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Yahoo Saying No to Microsoft Offer


As the writers strike moves towards a settlement, there are new developments today in a story that links an Internet media giant and the world's largest software maker. Yahoo has formally rejected a huge takeover bid from Microsoft. On the table was an unsolicited $44.6 billion offer. NPR's Laura Sydell has been following this story and joins us now to explain more.

And Laura, Yahoo's board said Microsoft's offer, quote, "substantially undervalues the company." How can they call it a low-ball bid?

LAURA SYDELL: Well, that's a good question, given that Yahoo was trading for less than $20 a share and Microsoft offered $31 a share for the company. Yet it was a low-ball bid. As with any negotiating situation, Microsoft has more to offer and Yahoo probably knows that. So they're going to say no to the first offer, as many people would when somebody makes you a first offer and you're negotiating.

And I don't really think they're dying to sell the company. This is Jerry Yang's company, the current CEO. He's also the co-founder. And he really doesn't want to sell. But I think they're probably going to end up having to sell, and if they're going to do it, they are going to get as much as they possibly can.

MONTAGNE: Where does today's decision to rebuff Microsoft leave Yahoo?

SYDELL: Well, it leaves them pretty much waiting around for the next offer. I think they've been trying to court some other people, but that's not looking very good. They've tried to get Rupert Murdoch or AT&T behind the scenes. So they're now going to wait to see what Microsoft does, and I think Microsoft is in a strong position here, because for the shareholders this is going to look good. If the board says no, Microsoft can just start courting the shareholders. Already you've had shareholders who are saying they would be willing to sell to Microsoft, which - wouldn't you, if your company had been valued at less than 20 and this bid brought it up to over 30?

MONTAGNE: And remind us why Microsoft wants Yahoo so badly - or, perhaps now in the past, wanted.

SYDELL: Yes, and I think still wants it. I'm sure they will come back with another offer. Search is the key to online ads. And Microsoft knows that. As it stands right now, Google is dominating this space. In December alone Google got 60 percent of online searches, Yahoo around 18 percent, and Microsoft around 14 percent.

So if you put Microsoft and Yahoo together, they would have a chance, perhaps, of really competing with Google. And Microsoft knows this and Microsoft wants to get in there and really try and fight against Google, because Microsoft realizes that the Internet is really going to be the future of technology.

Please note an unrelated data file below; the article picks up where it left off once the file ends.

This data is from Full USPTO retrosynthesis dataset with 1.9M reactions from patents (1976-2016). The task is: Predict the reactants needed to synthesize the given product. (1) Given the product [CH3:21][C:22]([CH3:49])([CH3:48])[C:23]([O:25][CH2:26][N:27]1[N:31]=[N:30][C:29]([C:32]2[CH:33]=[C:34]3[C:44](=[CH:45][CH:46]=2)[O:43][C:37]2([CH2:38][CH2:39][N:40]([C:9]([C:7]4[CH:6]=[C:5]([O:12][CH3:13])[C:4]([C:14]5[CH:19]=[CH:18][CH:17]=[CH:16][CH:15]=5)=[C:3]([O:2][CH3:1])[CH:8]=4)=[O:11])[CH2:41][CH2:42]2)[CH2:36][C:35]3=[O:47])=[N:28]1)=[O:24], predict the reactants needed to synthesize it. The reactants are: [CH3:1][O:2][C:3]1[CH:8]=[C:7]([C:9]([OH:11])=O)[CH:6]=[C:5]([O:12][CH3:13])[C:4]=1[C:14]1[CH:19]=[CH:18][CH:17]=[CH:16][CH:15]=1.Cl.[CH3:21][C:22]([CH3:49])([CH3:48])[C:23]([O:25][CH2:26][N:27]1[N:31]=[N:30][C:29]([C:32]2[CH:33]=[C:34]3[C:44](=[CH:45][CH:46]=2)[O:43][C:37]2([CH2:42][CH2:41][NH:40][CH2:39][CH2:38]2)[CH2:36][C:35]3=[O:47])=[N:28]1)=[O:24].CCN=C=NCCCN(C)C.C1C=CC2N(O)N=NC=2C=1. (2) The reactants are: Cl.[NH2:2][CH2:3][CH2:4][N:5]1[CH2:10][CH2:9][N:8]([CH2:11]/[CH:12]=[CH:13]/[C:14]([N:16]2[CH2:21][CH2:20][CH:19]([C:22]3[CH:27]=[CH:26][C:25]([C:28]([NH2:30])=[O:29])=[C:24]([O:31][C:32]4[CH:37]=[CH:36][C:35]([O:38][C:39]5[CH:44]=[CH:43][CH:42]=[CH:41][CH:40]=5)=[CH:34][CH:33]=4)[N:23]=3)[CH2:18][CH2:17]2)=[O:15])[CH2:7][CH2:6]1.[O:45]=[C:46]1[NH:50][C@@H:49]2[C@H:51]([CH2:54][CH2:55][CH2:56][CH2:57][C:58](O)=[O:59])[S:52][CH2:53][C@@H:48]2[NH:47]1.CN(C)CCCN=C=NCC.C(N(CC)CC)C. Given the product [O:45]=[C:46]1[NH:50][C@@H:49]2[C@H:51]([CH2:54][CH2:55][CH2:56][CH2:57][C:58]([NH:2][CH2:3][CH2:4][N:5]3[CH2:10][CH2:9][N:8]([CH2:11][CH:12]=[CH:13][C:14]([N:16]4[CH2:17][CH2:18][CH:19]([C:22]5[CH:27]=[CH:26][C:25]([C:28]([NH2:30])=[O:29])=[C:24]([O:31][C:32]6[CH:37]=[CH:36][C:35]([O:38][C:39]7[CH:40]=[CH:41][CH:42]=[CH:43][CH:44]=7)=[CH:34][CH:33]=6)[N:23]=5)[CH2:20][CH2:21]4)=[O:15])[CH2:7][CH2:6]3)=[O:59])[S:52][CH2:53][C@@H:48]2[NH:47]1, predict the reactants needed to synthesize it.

MONTAGNE: And what about Google in all of this? What's its thinking?

SYDELL: Google has already suggested to federal regulators that they do some kind of an investigation into this, because they think that this will be a violation of anti-trust regulations. It's a little bit of a hard argument to make, given that Google had, as I said, about 60 percent of the online searches in December. But they're saying to federal regulators, you should look into this, because Microsoft is a company with a history of monopolistic behavior, and they will use the same tactics on the Internet.

Again, I don't think it's going to be an easy argument to make, but I'm sure federal regulators will indeed take a look at this merger if in fact it were to go through and Yahoo were to eventually take an offer from Microsoft.

MONTAGNE: Laura, thank you.

SYDELL: You're quite welcome.

MONTAGNE: NPR's Laura Sydell reporting from San Francisco on the news that Yahoo this morning has rejected the takeover bid by Microsoft. Transcript provided by NPR, Copyright NPR.

NPR transcripts are created on a rush deadline by an NPR contractor. This text may not be in its final form and may be updated or revised in the future. Accuracy and availability may vary. The authoritative record of NPR’s programming is the audio record.

Renee Montagne, one of the best-known names in public radio, is a special correspondent and host for NPR News.
Laura Sydell fell in love with the intimate storytelling qualities of radio, which combined her passion for theatre and writing with her addiction to news. Over her career she has covered politics, arts, media, religion, and entrepreneurship. Currently Sydell is the Digital Culture Correspondent for NPR's All Things Considered, Morning Edition, Weekend Edition, and NPR.org.